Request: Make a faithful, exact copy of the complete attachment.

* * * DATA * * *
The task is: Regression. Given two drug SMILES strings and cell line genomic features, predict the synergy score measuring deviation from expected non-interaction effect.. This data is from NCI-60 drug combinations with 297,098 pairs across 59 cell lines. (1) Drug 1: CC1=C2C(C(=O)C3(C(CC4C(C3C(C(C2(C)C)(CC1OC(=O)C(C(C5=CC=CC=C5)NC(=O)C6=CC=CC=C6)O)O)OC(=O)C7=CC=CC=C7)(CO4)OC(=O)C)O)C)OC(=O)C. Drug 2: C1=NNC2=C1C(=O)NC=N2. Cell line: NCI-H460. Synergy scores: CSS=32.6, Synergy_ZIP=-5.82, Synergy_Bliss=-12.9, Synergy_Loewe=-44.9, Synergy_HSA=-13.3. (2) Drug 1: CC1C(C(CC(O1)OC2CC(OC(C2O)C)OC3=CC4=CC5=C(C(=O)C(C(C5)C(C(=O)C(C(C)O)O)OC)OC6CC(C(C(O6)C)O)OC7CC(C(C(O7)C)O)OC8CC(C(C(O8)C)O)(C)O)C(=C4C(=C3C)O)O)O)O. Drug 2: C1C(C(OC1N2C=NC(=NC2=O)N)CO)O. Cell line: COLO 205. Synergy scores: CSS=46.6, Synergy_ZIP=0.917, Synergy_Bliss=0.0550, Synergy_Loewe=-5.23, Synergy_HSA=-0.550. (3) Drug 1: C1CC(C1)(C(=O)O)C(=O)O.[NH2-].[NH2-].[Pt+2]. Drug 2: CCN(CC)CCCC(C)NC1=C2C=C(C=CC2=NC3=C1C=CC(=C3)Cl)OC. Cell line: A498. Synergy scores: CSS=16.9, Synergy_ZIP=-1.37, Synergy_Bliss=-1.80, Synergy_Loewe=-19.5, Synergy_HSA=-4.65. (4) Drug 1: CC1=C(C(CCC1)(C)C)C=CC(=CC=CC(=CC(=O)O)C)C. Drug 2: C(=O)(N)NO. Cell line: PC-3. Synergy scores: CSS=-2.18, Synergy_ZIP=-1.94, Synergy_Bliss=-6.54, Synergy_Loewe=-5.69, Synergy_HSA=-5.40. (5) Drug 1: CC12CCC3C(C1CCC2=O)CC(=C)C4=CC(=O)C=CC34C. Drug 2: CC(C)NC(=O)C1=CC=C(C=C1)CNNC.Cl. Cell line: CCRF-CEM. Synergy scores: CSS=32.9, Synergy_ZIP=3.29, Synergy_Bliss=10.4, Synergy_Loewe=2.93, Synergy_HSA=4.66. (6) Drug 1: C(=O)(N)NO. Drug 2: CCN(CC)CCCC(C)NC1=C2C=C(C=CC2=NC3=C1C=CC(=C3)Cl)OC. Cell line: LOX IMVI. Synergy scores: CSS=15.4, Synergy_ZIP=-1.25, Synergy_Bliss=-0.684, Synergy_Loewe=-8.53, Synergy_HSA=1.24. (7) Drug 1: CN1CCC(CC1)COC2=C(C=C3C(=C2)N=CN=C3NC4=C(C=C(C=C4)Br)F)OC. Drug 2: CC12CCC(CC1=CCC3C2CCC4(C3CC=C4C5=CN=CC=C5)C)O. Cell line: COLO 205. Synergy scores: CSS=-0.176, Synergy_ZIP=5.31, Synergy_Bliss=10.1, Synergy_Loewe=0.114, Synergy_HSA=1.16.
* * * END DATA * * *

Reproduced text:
The task is: Regression. Given two drug SMILES strings and cell line genomic features, predict the synergy score measuring deviation from expected non-interaction effect.. This data is from NCI-60 drug combinations with 297,098 pairs across 59 cell lines. (1) Drug 1: CC1=C2C(C(=O)C3(C(CC4C(C3C(C(C2(C)C)(CC1OC(=O)C(C(C5=CC=CC=C5)NC(=O)C6=CC=CC=C6)O)O)OC(=O)C7=CC=CC=C7)(CO4)OC(=O)C)O)C)OC(=O)C. Drug 2: C1=NNC2=C1C(=O)NC=N2. Cell line: NCI-H460. Synergy scores: CSS=32.6, Synergy_ZIP=-5.82, Synergy_Bliss=-12.9, Synergy_Loewe=-44.9, Synergy_HSA=-13.3. (2) Drug 1: CC1C(C(CC(O1)OC2CC(OC(C2O)C)OC3=CC4=CC5=C(C(=O)C(C(C5)C(C(=O)C(C(C)O)O)OC)OC6CC(C(C(O6)C)O)OC7CC(C(C(O7)C)O)OC8CC(C(C(O8)C)O)(C)O)C(=C4C(=C3C)O)O)O)O. Drug 2: C1C(C(OC1N2C=NC(=NC2=O)N)CO)O. Cell line: COLO 205. Synergy scores: CSS=46.6, Synergy_ZIP=0.917, Synergy_Bliss=0.0550, Synergy_Loewe=-5.23, Synergy_HSA=-0.550. (3) Drug 1: C1CC(C1)(C(=O)O)C(=O)O.[NH2-].[NH2-].[Pt+2]. Drug 2: CCN(CC)CCCC(C)NC1=C2C=C(C=CC2=NC3=C1C=CC(=C3)Cl)OC. Cell line: A498. Synergy scores: CSS=16.9, Synergy_ZIP=-1.37, Synergy_Bliss=-1.80, Synergy_Loewe=-19.5, Synergy_HSA=-4.65. (4) Drug 1: CC1=C(C(CCC1)(C)C)C=CC(=CC=CC(=CC(=O)O)C)C. Drug 2: C(=O)(N)NO. Cell line: PC-3. Synergy scores: CSS=-2.18, Synergy_ZIP=-1.94, Synergy_Bliss=-6.54, Synergy_Loewe=-5.69, Synergy_HSA=-5.40. (5) Drug 1: CC12CCC3C(C1CCC2=O)CC(=C)C4=CC(=O)C=CC34C. Drug 2: CC(C)NC(=O)C1=CC=C(C=C1)CNNC.Cl. Cell line: CCRF-CEM. Synergy scores: CSS=32.9, Synergy_ZIP=3.29, Synergy_Bliss=10.4, Synergy_Loewe=2.93, Synergy_HSA=4.66. (6) Drug 1: C(=O)(N)NO. Drug 2: CCN(CC)CCCC(C)NC1=C2C=C(C=CC2=NC3=C1C=CC(=C3)Cl)OC. Cell line: LOX IMVI. Synergy scores: CSS=15.4, Synergy_ZIP=-1.25, Synergy_Bliss=-0.684, Synergy_Loewe=-8.53, Synergy_HSA=1.24. (7) Drug 1: CN1CCC(CC1)COC2=C(C=C3C(=C2)N=CN=C3NC4=C(C=C(C=C4)Br)F)OC. Drug 2: CC12CCC(CC1=CCC3C2CCC4(C3CC=C4C5=CN=CC=C5)C)O. Cell line: COLO 205. Synergy scores: CSS=-0.176, Synergy_ZIP=5.31, Synergy_Bliss=10.1, Synergy_Loewe=0.114, Synergy_HSA=1.16.